That’s the question / make this week for our #clmooc. I was honored to participate in the Hangout on Monday with an amazing group of educators. The Make With Me hangout discussed credos, featuring +TERRY ELLIOTT +Chris Lawrence +Chad Sansing +Bart Miller +Sheri Edwards and +Kevin Hodgson, check out the archive video and chat. I was nervous, and Terry did a great job facilitating, with help from others monitoring the chat. When you listen, you will here how we are all working in the #clmooc at our own pace, that we could be activists for our school to make changes, that what we do is a work in progress. For your credo, we talked about going with your gut, personalize it, and think about your students. Lots of great info.

How do you start writing a credo? I’ve always tried to connect my beliefs about education and learners to the vision of where I work. Here’s a page on how I connect our school’s mission statement to my own pedagogy. It seemed important to me to reflect on how what I do connects to our mission — how I make our mission happen. I read that before I started writing and after I read all the terrific examples provided by our facilitators for this week.

But then I asked myself, what is most important to me? At the top if this page is a motto I follow. So what does that mean? After talking to Terry (tweets) I created this video:

But guess what? It’s only remixable in Popcorn! I wanted it to be simple and clean, but represent what I know from my experience to be so important when working with middle school kids.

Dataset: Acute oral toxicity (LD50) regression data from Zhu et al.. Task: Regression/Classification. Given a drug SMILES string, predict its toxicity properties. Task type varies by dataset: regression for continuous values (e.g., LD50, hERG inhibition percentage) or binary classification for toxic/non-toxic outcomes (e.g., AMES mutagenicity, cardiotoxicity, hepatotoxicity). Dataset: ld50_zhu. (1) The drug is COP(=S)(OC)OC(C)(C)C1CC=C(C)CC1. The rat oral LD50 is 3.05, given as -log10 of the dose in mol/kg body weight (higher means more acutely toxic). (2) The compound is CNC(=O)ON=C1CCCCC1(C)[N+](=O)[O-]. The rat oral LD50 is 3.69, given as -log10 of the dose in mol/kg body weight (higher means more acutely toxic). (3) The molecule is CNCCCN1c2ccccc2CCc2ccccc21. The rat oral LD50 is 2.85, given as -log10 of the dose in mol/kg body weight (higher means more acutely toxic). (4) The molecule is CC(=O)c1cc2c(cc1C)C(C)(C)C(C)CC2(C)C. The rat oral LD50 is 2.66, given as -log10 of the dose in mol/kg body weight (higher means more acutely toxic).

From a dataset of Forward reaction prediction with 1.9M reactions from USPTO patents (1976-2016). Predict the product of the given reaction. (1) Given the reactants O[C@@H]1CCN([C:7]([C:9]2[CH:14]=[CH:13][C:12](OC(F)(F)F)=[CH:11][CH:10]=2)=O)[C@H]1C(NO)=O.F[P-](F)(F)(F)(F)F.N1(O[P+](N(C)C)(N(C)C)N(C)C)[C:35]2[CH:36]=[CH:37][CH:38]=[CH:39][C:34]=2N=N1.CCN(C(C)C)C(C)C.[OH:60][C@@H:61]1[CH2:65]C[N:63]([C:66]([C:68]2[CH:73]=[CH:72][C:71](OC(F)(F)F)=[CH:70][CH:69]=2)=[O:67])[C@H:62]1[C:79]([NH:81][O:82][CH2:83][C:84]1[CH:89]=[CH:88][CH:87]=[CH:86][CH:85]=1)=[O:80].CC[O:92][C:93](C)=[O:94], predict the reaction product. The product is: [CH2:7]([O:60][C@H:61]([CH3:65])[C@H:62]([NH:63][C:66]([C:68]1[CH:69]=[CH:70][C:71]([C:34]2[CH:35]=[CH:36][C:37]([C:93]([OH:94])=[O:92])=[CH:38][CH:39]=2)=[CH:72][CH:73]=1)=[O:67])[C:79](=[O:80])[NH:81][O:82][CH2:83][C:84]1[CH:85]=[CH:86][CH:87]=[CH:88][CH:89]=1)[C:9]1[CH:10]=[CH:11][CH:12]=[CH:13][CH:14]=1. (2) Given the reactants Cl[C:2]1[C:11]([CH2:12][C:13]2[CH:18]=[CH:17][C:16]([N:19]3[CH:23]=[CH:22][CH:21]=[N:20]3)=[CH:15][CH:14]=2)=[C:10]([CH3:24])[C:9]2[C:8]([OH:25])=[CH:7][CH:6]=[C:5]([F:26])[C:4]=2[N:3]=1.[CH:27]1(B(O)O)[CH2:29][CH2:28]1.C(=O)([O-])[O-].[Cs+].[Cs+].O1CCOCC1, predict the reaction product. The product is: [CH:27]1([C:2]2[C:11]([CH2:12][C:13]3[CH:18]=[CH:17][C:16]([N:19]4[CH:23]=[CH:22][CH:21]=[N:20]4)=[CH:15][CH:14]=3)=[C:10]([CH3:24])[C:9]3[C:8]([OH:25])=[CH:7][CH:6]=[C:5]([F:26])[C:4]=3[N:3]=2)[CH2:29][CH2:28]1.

This is supposed to be connected learning! However, the credo is YOURS, so create away!

Is a splashly one like — I think it was Chris — dynamic.-  more your style? Or a coded thimble like Chad‘s? or a flowchart / diagram like Bart’s?  Will you join with others to create a manifesto?

Remember, go with your heart, try to consider the three elements of connected learning: equity, full participation, and social connectedness or social embeddedness.

I went back to the drawing board and listed what I believed in again. It depends on the context that you frame it. Here are ideas in a reflection from #etmooc. And– here’s my popcorn video taken from parts of my list, rearranged according to the three elements. It flows better with “I believe…”  I wish the music would play through, though, and not stop at the pauses. And it’s still not right. It’s still too much, don’t you think?


But think about it: I’m doing all the things we want, we need, kids to do: think, plan, try, test, share, revise, review, think, plan, organize, share, try, test, review, revise, repeat. Add, delete, substitute, elaborate, illustrate, explain. Get the message clear. And that takes time, and with connections and feedback, it improves.

How will you create a concise credo to reflect connected learning?

clmooc Summary of Report

A lot to think about, but then there’s this:



Just start with this and write…



I found an amazing pianist on SoundCloud: GracieGoose and her composition for a Main Theme: Short Film  I used in the Popcord Credo, but you’ll want to here it without interruptions.